I once read about a rather interesting experiment conducted by behavioural scientists in an American university.
They put ten monkeys in a room and placed a stepladder in the middle. Then they tied a banana to a rope and hung it from the ceiling directly above the stepladder.
One monkey decided to go for the banana. As soon as it started climbing the ladder, freezing cold water was sprayed into the room, drenching the monkeys.
Another monkey thought they’d give it a go, and again, they were all soaked in ice-cold water. One by one, each monkey took a run at the ladder, but again and again, they were all drenched. Eventually, they all gave up on trying to get the banana.
Then one of the monkeys was replaced. The new monkey immediately spotted the banana dangling from the ceiling, so of course, he started to climb the ladder. The other monkeys pounced on him, pulled him down and beat the living daylights out of him.
The new monkey knew nothing about the freezing water, but the other monkeys beat the message into him: YOU DO NOT GO FOR THE BANANA.
The scientists replaced another monkey, and the same thing happened. No water. They simply beat the new guy until he got it. One by one, each monkey was replaced until none of the original freezing water group remained. Now they didn’t even know why they kept beating each other. All they knew was, YOU DO NOT GO FOR THE BANANA.
My friends, I think this experiment is a clear reflection of what is happening in many societies today – including ours. At some point, we somehow got the message that it is wrong to strive for what we want. At some point, it became wrong to attempt excellence.
At some point, it became wrong to try new things. So many Ghanaians have come home from a life abroad, and wanted to implement the new things they’ve learnt, but all they hear is, “that’s not how we do things here”. Talk a little differently, dress a little differently, act a little differently, think a little differently, and they’ll descend on you like a wilderness of monkeys.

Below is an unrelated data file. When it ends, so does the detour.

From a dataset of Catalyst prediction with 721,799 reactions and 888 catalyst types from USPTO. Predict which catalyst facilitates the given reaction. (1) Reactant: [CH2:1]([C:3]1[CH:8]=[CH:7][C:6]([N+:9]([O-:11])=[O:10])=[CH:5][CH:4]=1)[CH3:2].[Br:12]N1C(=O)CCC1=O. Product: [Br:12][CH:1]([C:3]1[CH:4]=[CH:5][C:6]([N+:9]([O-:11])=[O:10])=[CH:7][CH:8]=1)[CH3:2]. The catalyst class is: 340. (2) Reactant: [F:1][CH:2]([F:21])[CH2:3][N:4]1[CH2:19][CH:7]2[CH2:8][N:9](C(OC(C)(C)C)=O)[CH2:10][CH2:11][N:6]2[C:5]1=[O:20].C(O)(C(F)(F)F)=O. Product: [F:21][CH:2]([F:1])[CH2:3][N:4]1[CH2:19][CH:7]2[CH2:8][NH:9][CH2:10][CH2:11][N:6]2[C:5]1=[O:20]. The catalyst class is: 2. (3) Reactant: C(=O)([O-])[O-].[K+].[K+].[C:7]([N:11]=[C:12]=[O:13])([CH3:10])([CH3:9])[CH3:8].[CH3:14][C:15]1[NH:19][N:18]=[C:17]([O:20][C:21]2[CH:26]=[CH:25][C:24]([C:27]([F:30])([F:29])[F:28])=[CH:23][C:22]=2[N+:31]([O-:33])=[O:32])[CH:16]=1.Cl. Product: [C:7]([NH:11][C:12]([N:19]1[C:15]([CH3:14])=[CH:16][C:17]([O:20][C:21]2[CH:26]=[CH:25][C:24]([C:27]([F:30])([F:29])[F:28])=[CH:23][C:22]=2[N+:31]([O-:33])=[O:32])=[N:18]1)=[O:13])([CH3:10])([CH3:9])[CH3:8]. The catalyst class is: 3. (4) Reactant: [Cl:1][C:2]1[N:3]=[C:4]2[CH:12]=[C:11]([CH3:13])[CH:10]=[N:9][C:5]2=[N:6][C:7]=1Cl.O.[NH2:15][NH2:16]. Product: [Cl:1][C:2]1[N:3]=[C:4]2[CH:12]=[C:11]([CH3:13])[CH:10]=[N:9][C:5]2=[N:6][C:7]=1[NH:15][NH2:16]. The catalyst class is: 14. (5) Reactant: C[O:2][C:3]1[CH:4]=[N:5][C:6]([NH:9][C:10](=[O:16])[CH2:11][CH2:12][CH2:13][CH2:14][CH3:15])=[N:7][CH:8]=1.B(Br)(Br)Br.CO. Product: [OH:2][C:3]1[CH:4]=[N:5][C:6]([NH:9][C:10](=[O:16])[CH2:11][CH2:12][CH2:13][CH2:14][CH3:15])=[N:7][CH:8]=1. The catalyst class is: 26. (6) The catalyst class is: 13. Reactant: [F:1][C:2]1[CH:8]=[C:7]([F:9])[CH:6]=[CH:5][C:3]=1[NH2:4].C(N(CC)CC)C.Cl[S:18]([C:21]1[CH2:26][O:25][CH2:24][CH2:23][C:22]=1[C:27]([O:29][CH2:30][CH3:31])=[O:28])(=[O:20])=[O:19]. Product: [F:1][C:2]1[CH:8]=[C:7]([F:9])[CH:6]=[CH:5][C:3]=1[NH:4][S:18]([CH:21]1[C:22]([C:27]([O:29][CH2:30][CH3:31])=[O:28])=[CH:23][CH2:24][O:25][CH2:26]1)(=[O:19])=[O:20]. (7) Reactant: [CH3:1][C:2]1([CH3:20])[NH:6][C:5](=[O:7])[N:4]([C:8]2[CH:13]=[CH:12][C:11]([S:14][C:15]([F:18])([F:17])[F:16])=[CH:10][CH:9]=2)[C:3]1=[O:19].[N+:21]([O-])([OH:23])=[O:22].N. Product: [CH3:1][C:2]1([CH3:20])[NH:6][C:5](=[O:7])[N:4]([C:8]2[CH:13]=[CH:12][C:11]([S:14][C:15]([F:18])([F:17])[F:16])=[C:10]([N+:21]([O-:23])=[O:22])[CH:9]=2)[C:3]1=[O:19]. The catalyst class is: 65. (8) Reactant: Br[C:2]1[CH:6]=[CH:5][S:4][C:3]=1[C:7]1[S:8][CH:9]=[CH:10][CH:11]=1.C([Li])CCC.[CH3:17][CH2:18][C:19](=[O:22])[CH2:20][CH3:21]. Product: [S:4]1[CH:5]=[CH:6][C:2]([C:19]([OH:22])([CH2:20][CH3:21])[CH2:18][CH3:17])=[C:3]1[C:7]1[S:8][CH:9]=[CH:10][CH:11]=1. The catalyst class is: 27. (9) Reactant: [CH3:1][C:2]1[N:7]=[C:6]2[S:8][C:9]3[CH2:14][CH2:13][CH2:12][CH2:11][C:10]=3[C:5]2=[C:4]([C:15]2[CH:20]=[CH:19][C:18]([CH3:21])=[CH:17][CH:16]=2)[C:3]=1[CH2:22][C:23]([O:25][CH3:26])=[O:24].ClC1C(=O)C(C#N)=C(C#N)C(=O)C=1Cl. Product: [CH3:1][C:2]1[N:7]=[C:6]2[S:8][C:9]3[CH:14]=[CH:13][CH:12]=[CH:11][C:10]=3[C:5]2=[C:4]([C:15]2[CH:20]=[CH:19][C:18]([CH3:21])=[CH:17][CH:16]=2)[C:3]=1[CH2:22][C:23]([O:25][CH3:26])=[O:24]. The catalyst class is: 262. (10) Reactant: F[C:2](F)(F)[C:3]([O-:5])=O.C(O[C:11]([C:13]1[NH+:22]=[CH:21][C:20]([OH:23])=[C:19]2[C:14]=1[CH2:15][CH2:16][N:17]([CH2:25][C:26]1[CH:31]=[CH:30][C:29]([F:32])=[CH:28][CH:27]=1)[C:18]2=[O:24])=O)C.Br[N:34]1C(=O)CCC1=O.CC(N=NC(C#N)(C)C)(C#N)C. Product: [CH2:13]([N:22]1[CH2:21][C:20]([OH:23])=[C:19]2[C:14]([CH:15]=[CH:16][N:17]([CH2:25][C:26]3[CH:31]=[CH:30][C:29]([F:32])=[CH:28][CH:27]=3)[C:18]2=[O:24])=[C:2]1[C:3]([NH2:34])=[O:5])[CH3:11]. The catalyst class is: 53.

Oh, and just try to introduce a new procedure at work and see what happens. In politics, we see it all the time. One party announces a policy; the other shoots it down, only to adopt it later.
But we are at our worst when one of us is trying to succeed where the rest of us have previously failed – or trying to do something differently from the way we did it when we had a chance. Then we suddenly become vicious. Just look at the way that debate over the rastafarian students unfolded last year.
Of course, we can’t always all be in total agreement on everything, but when we disagree, must we be nasty about it? And what’s the crux of the whole argument anyway? That if we acknowledge the rights of one group, then others will insist on their rights too? In other words, if we give people their freedom, they will be free? Yes, what a tragedy that would be.
Besides, why are we still sticking to this idea of training our children to conform and operate in uniformity? Who told us that was the right way to train children? Do we even know why we do it? Are we training them all to join the army? Or to work in a factory assembly line?
Finland has the best education system in the world and their students don’t even wear uniforms, let alone cut their hair… Anyway, let me shut up – after all…YOU DO NOT GO FOR THE BANANA, right?
Friends, our nation needs healing. For decades, Ghana’s largest “export” has been peace and stability. A lot of that exists because of our tolerance for each other.
Let’s be aware of the threats to our tolerance. I always ask you to believe in yourselves. Today, I want you to believe in each other. If one wins, we all win. We don’t even know why we are beating each other down so viciously. So let’s not be like the monkeys. Let’s stop it.
My name is Kojo Yankson, and I rejoice in your success, because it proves mine is possible too.
GOOD MORNING, GHANAFO!
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